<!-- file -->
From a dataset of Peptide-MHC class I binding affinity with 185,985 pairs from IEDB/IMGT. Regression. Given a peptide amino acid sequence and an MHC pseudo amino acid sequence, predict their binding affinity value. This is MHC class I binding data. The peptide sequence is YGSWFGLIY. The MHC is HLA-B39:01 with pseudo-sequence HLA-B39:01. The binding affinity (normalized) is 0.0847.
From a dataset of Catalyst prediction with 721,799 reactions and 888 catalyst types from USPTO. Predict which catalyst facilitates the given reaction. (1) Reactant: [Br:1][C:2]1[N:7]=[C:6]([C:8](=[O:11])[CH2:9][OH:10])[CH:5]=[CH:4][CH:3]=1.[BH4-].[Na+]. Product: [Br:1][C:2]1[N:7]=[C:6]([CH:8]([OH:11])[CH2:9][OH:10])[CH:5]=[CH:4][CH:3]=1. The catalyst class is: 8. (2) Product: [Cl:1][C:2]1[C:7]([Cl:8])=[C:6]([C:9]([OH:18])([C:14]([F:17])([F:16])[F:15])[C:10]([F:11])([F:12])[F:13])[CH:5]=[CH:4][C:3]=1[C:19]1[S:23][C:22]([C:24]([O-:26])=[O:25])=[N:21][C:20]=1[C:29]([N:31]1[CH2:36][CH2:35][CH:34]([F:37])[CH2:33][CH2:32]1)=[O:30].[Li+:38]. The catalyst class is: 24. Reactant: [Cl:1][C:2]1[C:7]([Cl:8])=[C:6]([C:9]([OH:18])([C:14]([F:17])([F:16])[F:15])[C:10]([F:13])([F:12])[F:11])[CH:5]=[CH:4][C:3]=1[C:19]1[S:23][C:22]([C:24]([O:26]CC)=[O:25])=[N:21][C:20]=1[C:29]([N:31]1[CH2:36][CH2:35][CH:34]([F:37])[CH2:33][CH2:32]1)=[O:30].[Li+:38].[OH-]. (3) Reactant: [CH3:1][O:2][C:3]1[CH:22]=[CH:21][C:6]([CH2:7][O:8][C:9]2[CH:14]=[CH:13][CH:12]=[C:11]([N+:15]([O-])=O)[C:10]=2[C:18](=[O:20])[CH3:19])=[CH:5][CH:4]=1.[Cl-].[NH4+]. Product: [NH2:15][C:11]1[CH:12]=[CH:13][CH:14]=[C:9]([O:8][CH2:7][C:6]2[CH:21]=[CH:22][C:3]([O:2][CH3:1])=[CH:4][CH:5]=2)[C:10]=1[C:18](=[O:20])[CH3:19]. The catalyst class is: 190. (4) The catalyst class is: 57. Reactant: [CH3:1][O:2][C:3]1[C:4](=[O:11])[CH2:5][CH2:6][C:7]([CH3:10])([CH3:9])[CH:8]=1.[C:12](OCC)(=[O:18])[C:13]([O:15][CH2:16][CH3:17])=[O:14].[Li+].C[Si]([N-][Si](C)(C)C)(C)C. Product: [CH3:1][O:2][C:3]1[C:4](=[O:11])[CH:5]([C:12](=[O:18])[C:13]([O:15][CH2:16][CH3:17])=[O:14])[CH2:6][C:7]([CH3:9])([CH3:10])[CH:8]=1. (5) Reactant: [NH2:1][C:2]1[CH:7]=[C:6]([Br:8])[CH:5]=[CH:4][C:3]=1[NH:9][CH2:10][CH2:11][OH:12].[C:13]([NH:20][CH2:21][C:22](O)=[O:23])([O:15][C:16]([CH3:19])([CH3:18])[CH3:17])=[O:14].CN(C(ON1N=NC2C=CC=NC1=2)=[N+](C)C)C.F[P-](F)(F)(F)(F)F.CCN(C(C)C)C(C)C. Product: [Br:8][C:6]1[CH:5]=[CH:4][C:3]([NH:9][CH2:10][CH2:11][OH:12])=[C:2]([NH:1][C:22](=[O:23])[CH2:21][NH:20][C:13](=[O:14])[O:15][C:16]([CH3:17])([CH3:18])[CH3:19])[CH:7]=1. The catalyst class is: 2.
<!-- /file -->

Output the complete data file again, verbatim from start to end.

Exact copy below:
From a dataset of Peptide-MHC class I binding affinity with 185,985 pairs from IEDB/IMGT. Regression. Given a peptide amino acid sequence and an MHC pseudo amino acid sequence, predict their binding affinity value. This is MHC class I binding data. The peptide sequence is YGSWFGLIY. The MHC is HLA-B39:01 with pseudo-sequence HLA-B39:01. The binding affinity (normalized) is 0.0847.
From a dataset of Catalyst prediction with 721,799 reactions and 888 catalyst types from USPTO. Predict which catalyst facilitates the given reaction. (1) Reactant: [Br:1][C:2]1[N:7]=[C:6]([C:8](=[O:11])[CH2:9][OH:10])[CH:5]=[CH:4][CH:3]=1.[BH4-].[Na+]. Product: [Br:1][C:2]1[N:7]=[C:6]([CH:8]([OH:11])[CH2:9][OH:10])[CH:5]=[CH:4][CH:3]=1. The catalyst class is: 8. (2) Product: [Cl:1][C:2]1[C:7]([Cl:8])=[C:6]([C:9]([OH:18])([C:14]([F:17])([F:16])[F:15])[C:10]([F:11])([F:12])[F:13])[CH:5]=[CH:4][C:3]=1[C:19]1[S:23][C:22]([C:24]([O-:26])=[O:25])=[N:21][C:20]=1[C:29]([N:31]1[CH2:36][CH2:35][CH:34]([F:37])[CH2:33][CH2:32]1)=[O:30].[Li+:38]. The catalyst class is: 24. Reactant: [Cl:1][C:2]1[C:7]([Cl:8])=[C:6]([C:9]([OH:18])([C:14]([F:17])([F:16])[F:15])[C:10]([F:13])([F:12])[F:11])[CH:5]=[CH:4][C:3]=1[C:19]1[S:23][C:22]([C:24]([O:26]CC)=[O:25])=[N:21][C:20]=1[C:29]([N:31]1[CH2:36][CH2:35][CH:34]([F:37])[CH2:33][CH2:32]1)=[O:30].[Li+:38].[OH-]. (3) Reactant: [CH3:1][O:2][C:3]1[CH:22]=[CH:21][C:6]([CH2:7][O:8][C:9]2[CH:14]=[CH:13][CH:12]=[C:11]([N+:15]([O-])=O)[C:10]=2[C:18](=[O:20])[CH3:19])=[CH:5][CH:4]=1.[Cl-].[NH4+]. Product: [NH2:15][C:11]1[CH:12]=[CH:13][CH:14]=[C:9]([O:8][CH2:7][C:6]2[CH:21]=[CH:22][C:3]([O:2][CH3:1])=[CH:4][CH:5]=2)[C:10]=1[C:18](=[O:20])[CH3:19]. The catalyst class is: 190. (4) The catalyst class is: 57. Reactant: [CH3:1][O:2][C:3]1[C:4](=[O:11])[CH2:5][CH2:6][C:7]([CH3:10])([CH3:9])[CH:8]=1.[C:12](OCC)(=[O:18])[C:13]([O:15][CH2:16][CH3:17])=[O:14].[Li+].C[Si]([N-][Si](C)(C)C)(C)C. Product: [CH3:1][O:2][C:3]1[C:4](=[O:11])[CH:5]([C:12](=[O:18])[C:13]([O:15][CH2:16][CH3:17])=[O:14])[CH2:6][C:7]([CH3:9])([CH3:10])[CH:8]=1. (5) Reactant: [NH2:1][C:2]1[CH:7]=[C:6]([Br:8])[CH:5]=[CH:4][C:3]=1[NH:9][CH2:10][CH2:11][OH:12].[C:13]([NH:20][CH2:21][C:22](O)=[O:23])([O:15][C:16]([CH3:19])([CH3:18])[CH3:17])=[O:14].CN(C(ON1N=NC2C=CC=NC1=2)=[N+](C)C)C.F[P-](F)(F)(F)(F)F.CCN(C(C)C)C(C)C. Product: [Br:8][C:6]1[CH:5]=[CH:4][C:3]([NH:9][CH2:10][CH2:11][OH:12])=[C:2]([NH:1][C:22](=[O:23])[CH2:21][NH:20][C:13](=[O:14])[O:15][C:16]([CH3:17])([CH3:18])[CH3:19])[CH:7]=1. The catalyst class is: 2.